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Felix Bloch

Felix Bloch (1905-1983)
Born October 23, 1905(1905-10-23)
Zürich, Switzerland
Died September 10, 1983 (aged 77)
Zürich, Switzerland
Nationality Switzerland
Fields Physics
Institutions Stanford University
Alma mater ETH Zürich and University of Leipzig
Doctoral advisor Werner Heisenberg
Known for NMR
Bloch wall
Bloch's Theorem
Notable awards Nobel Prize for Physics (1952)

Felix Bloch (October 23, 1905 – September 10, 1983) was a Swiss physicist, working mainly in the U.S.

Contents

Life and work

Bloch was born in Zürich, Switzerland to Jewish parents Gustav and Agnes Bloch. He was educated there and at the Eidgenössische Technische Hochschule, also in Zürich. Initially studying engineering he soon changed to physics. During this time he attended lectures and seminars given by Peter Debye and Hermann Weyl at ETH Zürich and Erwin Schrödinger at the neighboring University of Zürich. A fellow student in these seminars was John von Neumann. Graduating in 1927 he continued his physics studies at the University of Leipzig with Werner Heisenberg, gaining his doctorate in 1928. His doctoral thesis established the quantum theory of solids, using Bloch waves to describe the electrons.

He remained in European academia, studying with Wolfgang Pauli in Zürich, Niels Bohr in Copenhagen and Enrico Fermi in Rome before he went back to Leipzig assuming a position as privatdozent (lecturer). In 1933, immediately after Hitler came to power, he left Germany, emigrating to work at Stanford University in 1934, where he became the first professor for theoretical physics. In 1939, he became a naturalized citizen of the United States. During WW II he worked on nuclear power at Los Alamos National Laboratory, before resigning to join the radar project at Harvard University.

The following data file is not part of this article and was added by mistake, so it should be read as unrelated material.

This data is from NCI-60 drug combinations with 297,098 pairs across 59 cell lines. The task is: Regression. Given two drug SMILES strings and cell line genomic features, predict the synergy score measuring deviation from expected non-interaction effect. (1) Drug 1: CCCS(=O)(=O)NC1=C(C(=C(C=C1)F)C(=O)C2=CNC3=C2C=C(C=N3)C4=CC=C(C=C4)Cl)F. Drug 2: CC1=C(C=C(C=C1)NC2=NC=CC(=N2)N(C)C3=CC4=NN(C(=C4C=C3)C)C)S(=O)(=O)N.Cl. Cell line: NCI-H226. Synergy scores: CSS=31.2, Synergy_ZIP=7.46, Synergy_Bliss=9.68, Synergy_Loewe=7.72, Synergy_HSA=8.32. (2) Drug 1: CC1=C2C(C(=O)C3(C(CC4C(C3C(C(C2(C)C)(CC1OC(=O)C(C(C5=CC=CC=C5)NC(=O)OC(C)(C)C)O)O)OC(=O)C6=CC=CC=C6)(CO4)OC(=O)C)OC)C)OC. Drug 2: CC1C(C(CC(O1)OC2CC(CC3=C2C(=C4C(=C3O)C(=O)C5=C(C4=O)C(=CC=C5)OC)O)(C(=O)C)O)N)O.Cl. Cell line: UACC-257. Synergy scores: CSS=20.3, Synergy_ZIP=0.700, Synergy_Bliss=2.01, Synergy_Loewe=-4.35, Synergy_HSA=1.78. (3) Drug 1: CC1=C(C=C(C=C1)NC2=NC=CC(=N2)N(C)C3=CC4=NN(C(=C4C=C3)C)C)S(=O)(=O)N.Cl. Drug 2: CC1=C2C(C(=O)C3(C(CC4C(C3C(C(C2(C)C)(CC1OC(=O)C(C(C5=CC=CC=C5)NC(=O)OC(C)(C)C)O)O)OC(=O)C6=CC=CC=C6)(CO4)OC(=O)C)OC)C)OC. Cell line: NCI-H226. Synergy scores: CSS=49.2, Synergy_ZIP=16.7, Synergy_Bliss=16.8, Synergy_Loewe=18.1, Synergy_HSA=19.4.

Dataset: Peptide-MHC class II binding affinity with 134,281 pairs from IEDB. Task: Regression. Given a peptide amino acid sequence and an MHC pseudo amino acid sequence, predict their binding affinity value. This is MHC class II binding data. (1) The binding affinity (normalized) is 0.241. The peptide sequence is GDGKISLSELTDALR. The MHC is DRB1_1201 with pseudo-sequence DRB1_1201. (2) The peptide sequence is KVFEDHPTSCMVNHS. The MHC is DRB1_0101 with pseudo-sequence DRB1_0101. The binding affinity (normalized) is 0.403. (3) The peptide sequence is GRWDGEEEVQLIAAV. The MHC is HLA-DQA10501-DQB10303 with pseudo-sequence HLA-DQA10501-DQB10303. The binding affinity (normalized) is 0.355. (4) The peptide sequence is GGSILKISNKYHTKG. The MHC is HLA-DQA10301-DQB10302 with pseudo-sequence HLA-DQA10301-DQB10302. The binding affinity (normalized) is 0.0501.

After the war he concentrated on investigations into nuclear induction and nuclear magnetic resonance, which are the underlying principles of MRI[1]. In 1946 he proposed the Bloch equations which determine the time evolution of nuclear magnetization. He and Edward Mills Purcell were awarded the 1952 Nobel Prize for "their development of new ways and methods for nuclear magnetic precision measurements."[2] In 1954–1955, he served for one year as the first Director-General of CERN. In 1961, he was made Max Stein Professor of Physics at Stanford University.

References

  • Physics Today 1984, 37(3), pp. 115-116.
  • Nature 1952, 170, pp. 911-912.
  • Nature 1954, 174, pp. 774-775.
  • McGraw-Hill Modern Men of Science, McGraw-Hill, 1966, vol. 1, pp. 45-46.
  • National Cyclopaedia of American Biography, James T. White & Co., 1921-1984, vol. I, pp. 310-312.

Footnotes

  1. ^ Shampo, M A; Kyle R A (September 1995). "Felix Bloch--developer of magnetic resonance imaging". Mayo Clin. Proc. 70 (9): 889. PMID 7643644.  
  2. ^ - Sohlman, M (Ed.) Nobel Foundation directory 2003. Vastervik, Sweden: AB CO Ekblad; 2003.

External links

Research resources

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Quotes

Up to date as of January 14, 2010

From Wikiquote

Free imagination is the inestimable prerogative of youth and it must be cherished and guarded as a treasure.

Felix Bloch (October 23, 1905September 10, 1983) was a Swiss physicist, who was awarded the 1952 Nobel Prize in Physics together with Edward Purcell "for their development of new methods for nuclear magnetic precision measurements and discoveries in connection therewith".

Sourced

  • While I am certainly not asking you to close your eyes to the experiences of earlier generations, I want to advise you not to conform too soon and to resist the pressure of practical necessity. Free imagination is the inestimable prerogative of youth and it must be cherished and guarded as a treasure.

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